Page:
From The Tacoma Times, December 27, 1913. By Berton Braley.
“Alas,” the struggling painter cried,
“My artist soul is sorely tried,
The crass commercial side of life,
The constant toil, the constant strife,
Give me no chance to do my best,
But keep me working without rest
At making pictures which will sell,
A thing at which I would rebel
If I had money so I could.”
Fortune to that young man was god,
An uncle died and left his roll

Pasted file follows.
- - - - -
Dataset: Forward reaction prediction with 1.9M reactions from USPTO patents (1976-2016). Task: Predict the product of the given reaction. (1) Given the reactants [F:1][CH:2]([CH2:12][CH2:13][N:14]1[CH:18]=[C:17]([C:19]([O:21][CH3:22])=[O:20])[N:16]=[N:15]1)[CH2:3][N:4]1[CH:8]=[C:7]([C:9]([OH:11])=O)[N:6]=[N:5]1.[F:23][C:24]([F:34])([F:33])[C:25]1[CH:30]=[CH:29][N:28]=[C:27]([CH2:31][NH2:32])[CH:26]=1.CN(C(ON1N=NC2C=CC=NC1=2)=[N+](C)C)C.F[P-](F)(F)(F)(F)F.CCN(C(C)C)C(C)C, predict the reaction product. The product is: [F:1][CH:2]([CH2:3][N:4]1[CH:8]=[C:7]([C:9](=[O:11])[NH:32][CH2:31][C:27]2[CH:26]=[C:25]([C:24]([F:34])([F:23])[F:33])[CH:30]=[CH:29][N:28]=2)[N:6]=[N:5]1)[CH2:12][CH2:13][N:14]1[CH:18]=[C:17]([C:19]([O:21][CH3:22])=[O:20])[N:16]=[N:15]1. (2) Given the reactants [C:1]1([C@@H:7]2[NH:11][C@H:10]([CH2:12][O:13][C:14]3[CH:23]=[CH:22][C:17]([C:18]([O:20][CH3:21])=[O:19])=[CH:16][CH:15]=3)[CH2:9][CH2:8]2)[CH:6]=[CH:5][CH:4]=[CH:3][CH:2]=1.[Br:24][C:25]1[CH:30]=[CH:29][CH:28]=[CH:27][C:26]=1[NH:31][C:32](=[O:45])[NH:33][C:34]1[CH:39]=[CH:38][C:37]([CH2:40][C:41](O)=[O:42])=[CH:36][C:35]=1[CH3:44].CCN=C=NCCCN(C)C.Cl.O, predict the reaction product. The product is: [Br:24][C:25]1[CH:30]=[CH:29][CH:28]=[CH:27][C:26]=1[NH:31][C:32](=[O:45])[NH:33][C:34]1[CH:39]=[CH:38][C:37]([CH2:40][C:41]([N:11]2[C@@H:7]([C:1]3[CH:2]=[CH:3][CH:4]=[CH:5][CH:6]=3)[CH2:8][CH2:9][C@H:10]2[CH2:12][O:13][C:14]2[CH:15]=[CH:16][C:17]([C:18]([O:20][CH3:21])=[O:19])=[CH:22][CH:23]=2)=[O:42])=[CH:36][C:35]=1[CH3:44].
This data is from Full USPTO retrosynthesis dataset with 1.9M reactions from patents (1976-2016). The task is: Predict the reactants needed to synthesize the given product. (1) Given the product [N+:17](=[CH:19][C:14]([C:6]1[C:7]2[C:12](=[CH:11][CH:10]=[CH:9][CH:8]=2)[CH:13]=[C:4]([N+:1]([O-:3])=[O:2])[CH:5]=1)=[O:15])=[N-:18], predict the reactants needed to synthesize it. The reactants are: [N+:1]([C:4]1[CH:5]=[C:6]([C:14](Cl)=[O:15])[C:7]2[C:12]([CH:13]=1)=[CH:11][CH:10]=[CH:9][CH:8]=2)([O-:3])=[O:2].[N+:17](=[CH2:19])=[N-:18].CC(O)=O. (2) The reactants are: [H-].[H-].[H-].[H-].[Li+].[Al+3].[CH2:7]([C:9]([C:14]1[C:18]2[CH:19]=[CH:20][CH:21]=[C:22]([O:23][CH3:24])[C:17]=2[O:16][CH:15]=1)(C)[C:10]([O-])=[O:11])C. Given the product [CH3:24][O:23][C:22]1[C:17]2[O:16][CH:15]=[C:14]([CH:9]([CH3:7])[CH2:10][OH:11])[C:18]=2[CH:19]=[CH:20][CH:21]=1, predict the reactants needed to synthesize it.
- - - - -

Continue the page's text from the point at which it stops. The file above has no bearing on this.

To him who had the “artist soul.”
No longer was there need to do
The pictures he’d objected to,
And “Art for Art’s sake” he was free
To follow long and faithfully.
But when his money came to him
Somehow ambition lost its vim;
Without the struggle and the fight,
The game had lost its old delight;
At first the work he did was small;
At last he didn’t paint at all!
The moral is that too much pelf—
Oh, make the moral for yourself!